Today Minnesota’s House and Senate voted to pass a ban of coal tar pavement sealants. If signed by the governor in the next two weeks, Minnesota would become the second state in the United States to pass a ban of this product. The bill is part of a larger bill called the Omnibus Legacy Bill (HF 1183 & SF 1051). The ban amendment was in the House version, out in the Senate version and back into the consent bill in the last 24 hours. The effective date is scheduled to be January 1, 2014.
In 2011, the State of Washington passed the nation’s first ban with the sponsor prophetically saying, “we may be the first, but we won’t be the last.”
The bill’s sponsor in the House of Representatives was Representative Rick Hansen, who represents some suburban communities that most likely will be paying for the increased cost of disposal of sediments from stormwater ponds. Representative Hansen is a biologist as well as a former local public official. In a previous post by Coal Tar Free America, he cited both of those qualifications as helpful in bringing this legislation forward.
The passage is the near culmination of a lot of courageous effort over several years by state employees, environmental organizations and local municipalities. I remember the myriad of questions by the officials of White Bear Lake, who passed the State’s first municipal ban, in spite of heavy pressure from the industry.
The first statewide legislative effort in Minnesota was made in 2009 by then State Representative Bev Scalze, who is now a state senator. This legislation that led to an end to the use of this product by Minnesota state agencies and set up a funding mechanism to assist communities with the cleanup of ponds contaminated with PAHs from coal tar sealants. Scalze said that there are many cities that are going to have to deal with this in the future. This bill was the carrot that encouraged many local communities to act.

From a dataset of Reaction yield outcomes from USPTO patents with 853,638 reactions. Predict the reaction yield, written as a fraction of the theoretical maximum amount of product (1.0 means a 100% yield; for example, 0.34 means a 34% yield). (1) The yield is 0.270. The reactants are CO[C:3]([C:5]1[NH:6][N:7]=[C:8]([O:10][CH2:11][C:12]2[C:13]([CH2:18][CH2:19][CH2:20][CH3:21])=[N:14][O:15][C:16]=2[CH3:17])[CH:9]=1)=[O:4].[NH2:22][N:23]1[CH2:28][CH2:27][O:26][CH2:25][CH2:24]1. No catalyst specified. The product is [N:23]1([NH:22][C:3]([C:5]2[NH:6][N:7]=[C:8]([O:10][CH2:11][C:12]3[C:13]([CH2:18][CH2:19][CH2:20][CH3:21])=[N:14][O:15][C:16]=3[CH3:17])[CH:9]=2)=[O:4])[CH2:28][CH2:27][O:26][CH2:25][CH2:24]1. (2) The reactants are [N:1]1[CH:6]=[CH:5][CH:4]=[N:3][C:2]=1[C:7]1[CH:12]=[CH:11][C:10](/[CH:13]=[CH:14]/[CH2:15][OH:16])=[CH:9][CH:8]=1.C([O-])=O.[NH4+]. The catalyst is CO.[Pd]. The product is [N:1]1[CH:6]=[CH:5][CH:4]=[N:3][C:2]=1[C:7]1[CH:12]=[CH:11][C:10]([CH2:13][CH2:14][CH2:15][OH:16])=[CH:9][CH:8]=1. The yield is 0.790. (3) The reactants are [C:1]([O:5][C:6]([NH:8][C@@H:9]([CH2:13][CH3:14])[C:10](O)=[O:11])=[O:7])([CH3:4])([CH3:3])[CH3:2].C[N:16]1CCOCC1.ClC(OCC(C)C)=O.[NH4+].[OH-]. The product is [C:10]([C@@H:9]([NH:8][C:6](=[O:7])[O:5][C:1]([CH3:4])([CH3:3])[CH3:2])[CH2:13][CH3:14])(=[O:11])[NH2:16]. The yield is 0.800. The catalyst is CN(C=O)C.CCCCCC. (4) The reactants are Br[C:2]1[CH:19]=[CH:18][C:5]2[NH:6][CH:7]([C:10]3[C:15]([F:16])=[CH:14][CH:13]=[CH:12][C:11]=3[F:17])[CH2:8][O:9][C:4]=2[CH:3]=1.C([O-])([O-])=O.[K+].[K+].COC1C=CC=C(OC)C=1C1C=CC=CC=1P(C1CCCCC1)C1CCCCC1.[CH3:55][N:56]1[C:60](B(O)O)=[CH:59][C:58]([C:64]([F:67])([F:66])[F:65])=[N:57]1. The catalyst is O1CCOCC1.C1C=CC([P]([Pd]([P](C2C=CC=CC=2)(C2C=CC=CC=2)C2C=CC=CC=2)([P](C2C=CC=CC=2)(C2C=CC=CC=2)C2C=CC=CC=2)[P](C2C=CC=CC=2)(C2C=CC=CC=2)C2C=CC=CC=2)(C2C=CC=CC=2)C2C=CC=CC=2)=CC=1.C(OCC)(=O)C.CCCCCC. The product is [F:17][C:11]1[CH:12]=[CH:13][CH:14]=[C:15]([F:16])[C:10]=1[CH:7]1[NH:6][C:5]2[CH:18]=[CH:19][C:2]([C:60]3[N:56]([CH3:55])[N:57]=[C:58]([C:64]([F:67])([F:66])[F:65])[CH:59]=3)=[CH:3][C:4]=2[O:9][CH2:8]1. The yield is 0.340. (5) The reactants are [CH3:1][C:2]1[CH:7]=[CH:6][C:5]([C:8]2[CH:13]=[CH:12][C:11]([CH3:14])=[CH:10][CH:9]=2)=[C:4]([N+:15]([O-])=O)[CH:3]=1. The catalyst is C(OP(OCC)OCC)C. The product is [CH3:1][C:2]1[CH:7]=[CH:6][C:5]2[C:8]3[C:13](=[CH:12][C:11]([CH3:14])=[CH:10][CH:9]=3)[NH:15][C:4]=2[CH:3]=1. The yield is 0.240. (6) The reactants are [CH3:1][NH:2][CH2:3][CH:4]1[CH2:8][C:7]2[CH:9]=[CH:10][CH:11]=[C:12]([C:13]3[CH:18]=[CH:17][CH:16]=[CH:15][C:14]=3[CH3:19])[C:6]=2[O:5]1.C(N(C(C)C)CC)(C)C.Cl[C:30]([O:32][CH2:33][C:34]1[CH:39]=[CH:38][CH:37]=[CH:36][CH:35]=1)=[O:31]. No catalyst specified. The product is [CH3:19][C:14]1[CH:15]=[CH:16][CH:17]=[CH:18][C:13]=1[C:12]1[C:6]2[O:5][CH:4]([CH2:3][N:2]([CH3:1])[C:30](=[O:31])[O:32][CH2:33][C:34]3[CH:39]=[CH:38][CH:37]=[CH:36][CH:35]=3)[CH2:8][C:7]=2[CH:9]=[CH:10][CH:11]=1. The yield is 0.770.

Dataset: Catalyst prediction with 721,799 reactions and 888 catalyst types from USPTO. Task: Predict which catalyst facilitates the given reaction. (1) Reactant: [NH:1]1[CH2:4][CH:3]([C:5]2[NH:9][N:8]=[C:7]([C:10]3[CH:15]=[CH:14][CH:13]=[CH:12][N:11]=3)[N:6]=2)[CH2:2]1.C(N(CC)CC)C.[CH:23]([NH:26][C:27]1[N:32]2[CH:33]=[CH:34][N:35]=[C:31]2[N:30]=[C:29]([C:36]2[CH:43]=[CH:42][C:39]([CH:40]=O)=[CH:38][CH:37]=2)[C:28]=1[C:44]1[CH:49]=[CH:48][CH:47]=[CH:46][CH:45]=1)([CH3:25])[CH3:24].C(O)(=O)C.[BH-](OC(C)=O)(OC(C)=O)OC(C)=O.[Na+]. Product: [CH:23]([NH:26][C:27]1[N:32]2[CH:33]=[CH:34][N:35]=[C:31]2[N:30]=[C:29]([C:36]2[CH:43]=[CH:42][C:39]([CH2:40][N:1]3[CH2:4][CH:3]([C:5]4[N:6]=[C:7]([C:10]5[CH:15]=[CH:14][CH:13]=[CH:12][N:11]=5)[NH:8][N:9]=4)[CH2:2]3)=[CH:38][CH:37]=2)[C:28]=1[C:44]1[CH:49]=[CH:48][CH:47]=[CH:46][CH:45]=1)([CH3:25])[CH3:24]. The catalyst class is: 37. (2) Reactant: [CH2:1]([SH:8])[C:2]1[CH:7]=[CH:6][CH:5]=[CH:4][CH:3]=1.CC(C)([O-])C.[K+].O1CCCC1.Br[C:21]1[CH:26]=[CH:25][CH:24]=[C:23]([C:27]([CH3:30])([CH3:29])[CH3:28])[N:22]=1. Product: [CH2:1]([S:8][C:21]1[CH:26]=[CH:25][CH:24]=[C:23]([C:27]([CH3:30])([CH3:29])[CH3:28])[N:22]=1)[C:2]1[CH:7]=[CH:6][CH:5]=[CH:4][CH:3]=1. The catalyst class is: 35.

While this isn’t the nation’s first coal tar sealant ban, it is the first in a state that more than likely has historically high coal tar sealer usage. It is estimated less than 1/3 of the sealant used in the State of Washington was coal tar-based, in Minnesota that number at one time was more like 2/3 based upon an industry poll of applicators. If signed, the total number of US citizens under a coal tar sealant ban would rise to nearly 16.5 million.
Those who continue to sell coal tar sealants are now making a marketing ploy with a “get it while it lasts” strategy on Craigslist.
Sec. 17. [116.202] COAL TAR SEALANT USE AND SALE PROHIBITED.
44.33 Subdivision 1. Definitions. The following terms have the meanings given.
45.1(a) “Coal tar sealant product” means a surface applied sealing product containing
45.2coal tar, coal tar pitch, coal tar pitch volatiles, or any variation assigned the Chemical
45.3Abstracts Service (CAS) numbers 65996–93–2, 65996-89-6, or 8007-45-2.
45.4(b) “Commissioner” means the commissioner of the Pollution Control Agency.
45.5 Subd. 2. Use prohibited. Except as provided in subdivision 4, a person shall not
45.6apply coal tar sealant products on asphalt-paved surfaces.
45.7 Subd. 3. Sale prohibited. Except as provided in subdivision 4, a person shall
45.8not sell a coal tar sealant product that is formulated or marketed for application on
45.10 Subd. 4. Exemptions. The commissioner may exempt a person from this section if
45.11the commissioner determines that one or both of the following apply:
45.12(1) the person is researching the effects of a coal tar sealant product on the
45.14(2) the person is developing an alternative technology and the use of a coal tar
45.15sealant product is required for research or development.
45.16A request for exemption must be made to the commissioner in writing including
45.17an explanation of why the exemption is needed for research, or the development of an
45.19 Subd. 5. Compliance and enforcement. Local units of government may adopt by
45.20reference and enforce the provisions of this section. The commissioner may provide
45.21technical support to local units of government for compliance and enforcement of
45.22this section. The commissioner may respond to compliance and enforcement cases
45.23transcending jurisdictional boundaries, cases requiring statewide corrective actions, or
45.24requests for assistance or referral from local units of government.
45.25EFFECTIVE DATE.This section is effective January 1, 2014.